We then embarked on this journey with a premature baby, with acute kidney failure due to the birth trauma and too many blood transfusions, with potential neurological sequelae and with all the peculiarities of a premature birth (underdeveloped lungs, respirator, etc.).

The first two weeks were very tense and a blur in my memory. In the first week I was still recovering from the surgery and I could spend very little time with him – it was even more complicated as he was in one hospital (the children’s hospital where he was operated) and I was in another (where he was born, before being transferred for the surgery) – I had to be driven by my husband every day. But as soon as I was discharged, I left home at 8am with my husband and daughter, we would leave her at school and I would spend the day with Dani until 4 o’clock, when I then went home to pick up my daughter from school and spend the night.

In the early days of NICU, Daniel was not peeing, and the medical team was concerned if his kidneys were working. He needed to stay on the ventilator for 4 weeks as he could not breathe by himself in the beginning. Even after he got rid of the ventilator, he still needed help breathing until January 2019 (at around 9 months), when he was released from the home oxygen. I held my son for the first time only 20 days after 20 he was born, and he was still connected to various machines and IVs. He breastfed for the first time after a month. I gave him his first bath with almost two months of life. All things I was able to do with my daughter within the first hours of her life.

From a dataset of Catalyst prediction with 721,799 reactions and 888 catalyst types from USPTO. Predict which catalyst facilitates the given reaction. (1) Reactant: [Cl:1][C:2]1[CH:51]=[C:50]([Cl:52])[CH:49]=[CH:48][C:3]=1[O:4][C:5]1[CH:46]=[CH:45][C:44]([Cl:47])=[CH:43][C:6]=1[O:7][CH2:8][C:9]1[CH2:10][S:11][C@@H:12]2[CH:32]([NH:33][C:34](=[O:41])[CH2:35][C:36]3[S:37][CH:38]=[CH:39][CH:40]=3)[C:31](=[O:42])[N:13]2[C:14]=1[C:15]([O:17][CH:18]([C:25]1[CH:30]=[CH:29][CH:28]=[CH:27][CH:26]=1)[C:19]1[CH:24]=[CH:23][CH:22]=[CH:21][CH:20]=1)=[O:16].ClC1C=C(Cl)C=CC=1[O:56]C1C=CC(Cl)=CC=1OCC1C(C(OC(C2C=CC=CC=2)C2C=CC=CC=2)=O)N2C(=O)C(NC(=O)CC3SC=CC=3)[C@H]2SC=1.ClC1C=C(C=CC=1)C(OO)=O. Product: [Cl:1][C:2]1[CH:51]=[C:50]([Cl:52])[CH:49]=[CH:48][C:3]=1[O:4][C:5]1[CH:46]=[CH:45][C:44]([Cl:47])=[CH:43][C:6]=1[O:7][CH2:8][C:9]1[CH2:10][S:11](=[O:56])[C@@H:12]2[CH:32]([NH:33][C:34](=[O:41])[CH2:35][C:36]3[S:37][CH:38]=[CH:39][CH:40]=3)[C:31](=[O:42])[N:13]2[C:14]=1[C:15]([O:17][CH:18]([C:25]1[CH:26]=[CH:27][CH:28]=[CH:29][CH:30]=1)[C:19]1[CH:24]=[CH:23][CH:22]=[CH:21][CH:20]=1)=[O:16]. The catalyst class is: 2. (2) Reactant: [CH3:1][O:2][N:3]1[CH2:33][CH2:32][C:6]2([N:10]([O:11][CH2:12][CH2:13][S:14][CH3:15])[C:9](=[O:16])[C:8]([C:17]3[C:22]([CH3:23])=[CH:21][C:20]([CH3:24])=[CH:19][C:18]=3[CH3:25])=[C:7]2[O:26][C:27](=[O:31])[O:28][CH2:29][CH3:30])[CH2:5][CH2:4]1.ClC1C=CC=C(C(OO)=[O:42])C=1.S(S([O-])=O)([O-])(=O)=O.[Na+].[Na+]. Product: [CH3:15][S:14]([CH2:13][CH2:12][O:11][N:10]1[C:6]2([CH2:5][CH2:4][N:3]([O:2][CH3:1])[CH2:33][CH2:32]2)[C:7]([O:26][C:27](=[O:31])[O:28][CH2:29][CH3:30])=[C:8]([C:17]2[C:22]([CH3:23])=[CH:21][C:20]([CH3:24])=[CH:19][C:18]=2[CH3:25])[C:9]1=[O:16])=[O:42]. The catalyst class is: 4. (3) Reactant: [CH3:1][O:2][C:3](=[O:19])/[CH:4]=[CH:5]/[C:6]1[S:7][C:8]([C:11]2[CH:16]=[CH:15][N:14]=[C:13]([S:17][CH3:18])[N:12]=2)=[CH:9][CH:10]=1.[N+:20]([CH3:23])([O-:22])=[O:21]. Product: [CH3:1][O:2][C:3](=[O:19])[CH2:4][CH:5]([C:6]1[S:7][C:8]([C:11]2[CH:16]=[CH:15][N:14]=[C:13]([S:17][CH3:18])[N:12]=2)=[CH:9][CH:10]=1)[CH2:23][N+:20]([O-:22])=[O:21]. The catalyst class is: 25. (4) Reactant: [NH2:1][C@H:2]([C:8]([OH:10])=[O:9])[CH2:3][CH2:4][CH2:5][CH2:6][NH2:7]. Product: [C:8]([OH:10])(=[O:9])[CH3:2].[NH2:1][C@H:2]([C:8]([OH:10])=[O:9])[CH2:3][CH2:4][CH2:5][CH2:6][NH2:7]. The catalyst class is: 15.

Faced with so many ups and downs, typical of a NICU, we were taking each day at a time, cheering and celebrating the small victories, such as the first time he peed. But I will never deny how scary everything was. From the day we discovered the tumour until the day he slept in the same room as me in the hospital for the first time, it was months and months without shutting my eyes, using every bit of resource, faith and acceptance for the challenge ahead of me. And a love that overflowed the world.

But with each tiny step, our little one was getting out of danger and we realised this by the number of nurses he had with him in the hospital ward. In the first few weeks of his life, there was a dedicated nurse just for himself, 24 hours per day. Then he was ‘upgraded’ to have one nurse for every two babies. Then one for every four babies. And then one for every five, when we went to the nursery, almost out of the hospital.

It was 12 intense weeks that changed me forever and made me see a beautiful side of life: the beauty of small things. The caring of the people, how we were taken care by our friends who made us food, the professionalism of the doctors and nurses and all the support we had from the psychologist, pastoral care, social workers, midwives and specialists in breastfeeding and women’s health. And all this care was public, we didn’t spend a dime. And to Teresa Ruas, who was wonderful, attentive and I do not know what it would have been like without her in this delicate period of our lives. Our relationship began like this: we were welcomed by Teresa Ruas and today we are together to be able to welcome more and more experiences with prematurity.

Today, Dani is at home, almost completing a year. He is a very happy boy, always on good mood (unless he is hungry, of course) and happy with life. He is in love with his sister, Amanda, and she is in love with him as well. He breathes by himself without any oxygen support, he is sitting and standing. He is eating solids and sleeps very well. He is a strong child, an example and has already been through what a lot of grown-ups haven’t. And he is here, blessing our family, and we are grateful that he is here with us as a family.

A big hug, Aline Arruda, partner of this team and responsible for the English translations. Our relationship between Australia and Brazil is just beginning …. that we can accommodate many parents of premature babies in various parts of the world. The texts in English will be fundamental to this step!

Aline!

Photo: personal file. Reproduction prohibited